Gotta give credit to Obama, he came out swinging in this debate and did his homework. His campaign team must have bawled him out for being so unprepared in Debate #1, reminding him that Mitt Romney is no John McCain.
In terms of pure substance, imagery and style, I’d call this one a draw. Each candidate got in their shots, though it seemed that Candy Crowley interrupted Romney rebuttals more than she interrupted Obama’s. News-station timekeepers scored Obama having had three more total minutes to talk than Romney. Fact checkers will find flaws in some of the comments from both candidates, which always happens following a debate. Republicans will say they won, Democrats will say they won.
I thought the audience questions were particularly poignant, with one asking Romney why he would be different than George Bush. Romney specified a number of issues that separated him from Bush, including policies on energy, China and the handling of the deficit. In retort, Obama brought up the issue of Romney cutting government support for planned parenthood, which is a spinning way of saying a Romney presidency will not provide free contraceptives to women at taxpayers expense. I fail to understand how some women fall into this politico trap that they are being discriminated against because taxpayers do not want to support their sex life, or that taxpayers should help pay for abortions. I would also ask Mr. Obama if he thinks taxpayers should support condoms for men. Like, where does the spin end?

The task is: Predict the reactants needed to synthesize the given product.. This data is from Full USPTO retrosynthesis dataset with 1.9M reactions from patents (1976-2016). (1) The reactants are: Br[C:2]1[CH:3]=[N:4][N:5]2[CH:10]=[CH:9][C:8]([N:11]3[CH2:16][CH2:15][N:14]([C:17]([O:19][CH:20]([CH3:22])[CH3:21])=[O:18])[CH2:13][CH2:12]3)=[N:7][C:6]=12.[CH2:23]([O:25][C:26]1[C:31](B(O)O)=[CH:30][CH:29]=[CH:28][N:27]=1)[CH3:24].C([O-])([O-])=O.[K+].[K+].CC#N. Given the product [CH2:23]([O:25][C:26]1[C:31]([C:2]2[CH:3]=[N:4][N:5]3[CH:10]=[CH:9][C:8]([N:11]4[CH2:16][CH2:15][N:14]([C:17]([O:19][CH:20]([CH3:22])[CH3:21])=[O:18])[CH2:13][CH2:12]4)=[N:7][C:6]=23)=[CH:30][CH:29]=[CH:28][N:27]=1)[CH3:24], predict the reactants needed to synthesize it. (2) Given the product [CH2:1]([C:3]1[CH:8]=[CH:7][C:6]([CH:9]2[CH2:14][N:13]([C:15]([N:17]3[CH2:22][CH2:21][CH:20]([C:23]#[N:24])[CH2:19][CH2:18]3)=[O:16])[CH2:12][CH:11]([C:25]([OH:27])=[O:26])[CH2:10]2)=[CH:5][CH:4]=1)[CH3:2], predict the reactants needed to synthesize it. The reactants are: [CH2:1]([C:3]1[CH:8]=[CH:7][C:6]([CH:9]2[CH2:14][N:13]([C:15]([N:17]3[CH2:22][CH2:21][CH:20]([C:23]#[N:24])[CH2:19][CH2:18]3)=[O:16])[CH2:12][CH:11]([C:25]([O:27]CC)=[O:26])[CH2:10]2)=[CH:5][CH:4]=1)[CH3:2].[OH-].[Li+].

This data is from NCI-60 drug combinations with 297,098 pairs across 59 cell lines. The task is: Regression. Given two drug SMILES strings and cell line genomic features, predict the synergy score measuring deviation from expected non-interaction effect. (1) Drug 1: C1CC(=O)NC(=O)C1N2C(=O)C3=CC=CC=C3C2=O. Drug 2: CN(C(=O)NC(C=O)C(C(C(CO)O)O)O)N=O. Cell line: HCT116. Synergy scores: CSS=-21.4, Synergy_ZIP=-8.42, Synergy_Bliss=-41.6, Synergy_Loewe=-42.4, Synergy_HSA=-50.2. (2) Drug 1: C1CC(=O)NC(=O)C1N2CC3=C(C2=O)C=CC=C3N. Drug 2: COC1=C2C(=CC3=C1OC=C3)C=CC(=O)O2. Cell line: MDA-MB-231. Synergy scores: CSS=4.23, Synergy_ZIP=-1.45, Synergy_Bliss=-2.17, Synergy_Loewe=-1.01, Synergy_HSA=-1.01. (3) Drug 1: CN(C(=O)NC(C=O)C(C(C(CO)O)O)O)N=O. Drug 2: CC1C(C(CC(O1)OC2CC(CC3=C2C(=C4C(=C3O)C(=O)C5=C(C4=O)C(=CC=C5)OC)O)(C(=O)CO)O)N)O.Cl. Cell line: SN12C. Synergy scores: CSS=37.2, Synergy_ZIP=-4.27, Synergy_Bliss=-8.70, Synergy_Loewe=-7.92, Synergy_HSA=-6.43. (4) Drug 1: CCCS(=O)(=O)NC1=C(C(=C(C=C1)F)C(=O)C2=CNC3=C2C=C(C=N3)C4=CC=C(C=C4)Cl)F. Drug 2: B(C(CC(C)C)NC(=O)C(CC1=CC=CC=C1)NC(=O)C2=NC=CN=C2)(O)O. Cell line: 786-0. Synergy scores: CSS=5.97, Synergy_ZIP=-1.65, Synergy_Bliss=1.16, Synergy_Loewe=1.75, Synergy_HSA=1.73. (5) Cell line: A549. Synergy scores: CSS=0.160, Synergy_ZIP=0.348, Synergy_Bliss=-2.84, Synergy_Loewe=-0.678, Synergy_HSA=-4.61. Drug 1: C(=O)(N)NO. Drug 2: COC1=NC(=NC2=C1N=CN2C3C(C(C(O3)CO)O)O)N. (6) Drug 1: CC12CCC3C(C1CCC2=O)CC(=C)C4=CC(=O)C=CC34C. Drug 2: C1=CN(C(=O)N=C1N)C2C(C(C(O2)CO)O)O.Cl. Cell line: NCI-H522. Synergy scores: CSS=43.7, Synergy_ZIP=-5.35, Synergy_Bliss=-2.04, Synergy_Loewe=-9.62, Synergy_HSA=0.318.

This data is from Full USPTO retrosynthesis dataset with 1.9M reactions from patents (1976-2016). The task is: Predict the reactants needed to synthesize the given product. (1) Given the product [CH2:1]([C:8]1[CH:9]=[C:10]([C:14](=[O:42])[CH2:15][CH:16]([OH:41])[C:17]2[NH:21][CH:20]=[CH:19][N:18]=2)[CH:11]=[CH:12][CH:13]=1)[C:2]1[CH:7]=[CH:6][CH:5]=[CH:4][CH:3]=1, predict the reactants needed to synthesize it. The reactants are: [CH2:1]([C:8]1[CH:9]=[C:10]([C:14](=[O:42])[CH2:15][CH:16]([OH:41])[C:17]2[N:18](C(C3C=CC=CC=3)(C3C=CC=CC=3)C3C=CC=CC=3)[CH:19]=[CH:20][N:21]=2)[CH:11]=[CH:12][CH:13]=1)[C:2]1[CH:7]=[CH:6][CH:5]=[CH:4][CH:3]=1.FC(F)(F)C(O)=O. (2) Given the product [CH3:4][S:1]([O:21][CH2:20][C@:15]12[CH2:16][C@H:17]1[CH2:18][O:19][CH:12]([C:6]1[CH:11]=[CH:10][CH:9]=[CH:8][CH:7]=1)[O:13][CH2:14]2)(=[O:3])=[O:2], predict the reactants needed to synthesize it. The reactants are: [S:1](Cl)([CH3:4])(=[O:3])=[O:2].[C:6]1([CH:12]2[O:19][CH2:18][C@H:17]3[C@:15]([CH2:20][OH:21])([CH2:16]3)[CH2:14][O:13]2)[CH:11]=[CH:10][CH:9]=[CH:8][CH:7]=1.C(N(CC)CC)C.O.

The best zinger of the night was Romney’s retort to the president, when Obama brought up the issue of Romney holding some investments in China. First, Romney pointed out that his wealth is held in a blind trust, therefore he has no control over those investments. Better yet, Romney pointed out that Obama’s pension funds are sourced, in part, in China as well. The president obviously saw it coming and tried, unsuccessfully, to ward it off.
Eleven questions were selected from audience attendees, by the moderator, Candy Crowley. I was disappointed that only one question pertained to Lybia or foreign affairs, which is a hot burner at the moment for the president. With foreign affairs, particularly the rise of Islamic extremism and the peril of Israel at the forefront, much more time should have been allotted this topic.
The whole issue got mired into semantics when Romney challenged Obama on acknowledging – from the beginning – whether or not the Benghazi attack was an act of terror. Obama claimed he called it an act of terror the next day, in a Rose Garden speech. Romney challenged that. Then Crowley interrupted to back Obama. In fact what Obama said on September 12th, reading from a prepared statement, was: “No acts of terror will ever shake this great nation, alter that character…” Thus, Obama did not specifically call that attack an act of terror, as he claimed, though he did refer to acts of terror in a general sense. They were both right, and Crowley should have kept her mouth shut. The meat got lost in that exchange, and Romney was too quick on the draw to make it major issue.
In all, while Obama improved, Romney held his own. I doubt either made any gains from this debate. I do believe that if and when either candidate makes a critical accusation of the other, the accused candidate should be afforded the opportunity to retort. Crowley didn’t allow that in several exchanges.
The bottom line which Romney brought out, is that Obama now has a track record for voters to evaluate, when there was no track record in 2008. That track record is not good, either in the economic front or in foreign affairs.
Romney has a sterling track record in most all his life’s endeavors, including private enterprise, the Olympics and the governorship of Massachusetts.
Yes, I am biased.